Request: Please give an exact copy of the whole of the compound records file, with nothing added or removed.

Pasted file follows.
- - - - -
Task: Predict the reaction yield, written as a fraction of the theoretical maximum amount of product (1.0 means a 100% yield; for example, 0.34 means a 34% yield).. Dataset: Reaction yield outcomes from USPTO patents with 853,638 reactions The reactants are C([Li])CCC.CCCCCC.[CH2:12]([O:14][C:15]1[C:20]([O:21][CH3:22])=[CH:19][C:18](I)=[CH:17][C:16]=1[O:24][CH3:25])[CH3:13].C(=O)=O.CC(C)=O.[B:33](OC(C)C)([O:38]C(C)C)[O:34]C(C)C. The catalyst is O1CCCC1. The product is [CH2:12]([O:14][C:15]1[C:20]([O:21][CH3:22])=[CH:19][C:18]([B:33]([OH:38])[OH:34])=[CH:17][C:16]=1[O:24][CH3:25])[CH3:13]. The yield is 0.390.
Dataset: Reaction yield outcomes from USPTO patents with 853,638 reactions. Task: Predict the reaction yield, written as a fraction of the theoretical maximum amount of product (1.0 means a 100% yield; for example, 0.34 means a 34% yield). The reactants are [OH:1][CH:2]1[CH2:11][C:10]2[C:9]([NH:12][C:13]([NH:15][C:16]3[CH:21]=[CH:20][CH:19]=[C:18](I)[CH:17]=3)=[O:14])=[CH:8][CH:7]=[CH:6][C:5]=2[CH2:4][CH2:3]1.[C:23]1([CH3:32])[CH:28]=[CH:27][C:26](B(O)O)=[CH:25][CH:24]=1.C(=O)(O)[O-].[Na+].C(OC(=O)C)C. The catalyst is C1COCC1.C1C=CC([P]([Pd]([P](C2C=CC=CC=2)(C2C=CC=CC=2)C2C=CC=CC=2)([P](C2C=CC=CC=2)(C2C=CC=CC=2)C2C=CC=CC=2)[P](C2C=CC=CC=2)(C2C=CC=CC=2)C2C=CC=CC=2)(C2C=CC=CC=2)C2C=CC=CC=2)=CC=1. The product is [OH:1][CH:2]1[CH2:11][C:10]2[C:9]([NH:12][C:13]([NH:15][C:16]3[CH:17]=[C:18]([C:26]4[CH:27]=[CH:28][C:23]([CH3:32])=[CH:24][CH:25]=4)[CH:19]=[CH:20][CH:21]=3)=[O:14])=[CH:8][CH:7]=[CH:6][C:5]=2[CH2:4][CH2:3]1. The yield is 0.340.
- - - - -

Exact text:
Task: Predict the reaction yield, written as a fraction of the theoretical maximum amount of product (1.0 means a 100% yield; for example, 0.34 means a 34% yield).. Dataset: Reaction yield outcomes from USPTO patents with 853,638 reactions The reactants are C([Li])CCC.CCCCCC.[CH2:12]([O:14][C:15]1[C:20]([O:21][CH3:22])=[CH:19][C:18](I)=[CH:17][C:16]=1[O:24][CH3:25])[CH3:13].C(=O)=O.CC(C)=O.[B:33](OC(C)C)([O:38]C(C)C)[O:34]C(C)C. The catalyst is O1CCCC1. The product is [CH2:12]([O:14][C:15]1[C:20]([O:21][CH3:22])=[CH:19][C:18]([B:33]([OH:38])[OH:34])=[CH:17][C:16]=1[O:24][CH3:25])[CH3:13]. The yield is 0.390.
Dataset: Reaction yield outcomes from USPTO patents with 853,638 reactions. Task: Predict the reaction yield, written as a fraction of the theoretical maximum amount of product (1.0 means a 100% yield; for example, 0.34 means a 34% yield). The reactants are [OH:1][CH:2]1[CH2:11][C:10]2[C:9]([NH:12][C:13]([NH:15][C:16]3[CH:21]=[CH:20][CH:19]=[C:18](I)[CH:17]=3)=[O:14])=[CH:8][CH:7]=[CH:6][C:5]=2[CH2:4][CH2:3]1.[C:23]1([CH3:32])[CH:28]=[CH:27][C:26](B(O)O)=[CH:25][CH:24]=1.C(=O)(O)[O-].[Na+].C(OC(=O)C)C. The catalyst is C1COCC1.C1C=CC([P]([Pd]([P](C2C=CC=CC=2)(C2C=CC=CC=2)C2C=CC=CC=2)([P](C2C=CC=CC=2)(C2C=CC=CC=2)C2C=CC=CC=2)[P](C2C=CC=CC=2)(C2C=CC=CC=2)C2C=CC=CC=2)(C2C=CC=CC=2)C2C=CC=CC=2)=CC=1. The product is [OH:1][CH:2]1[CH2:11][C:10]2[C:9]([NH:12][C:13]([NH:15][C:16]3[CH:17]=[C:18]([C:26]4[CH:27]=[CH:28][C:23]([CH3:32])=[CH:24][CH:25]=4)[CH:19]=[CH:20][CH:21]=3)=[O:14])=[CH:8][CH:7]=[CH:6][C:5]=2[CH2:4][CH2:3]1. The yield is 0.340.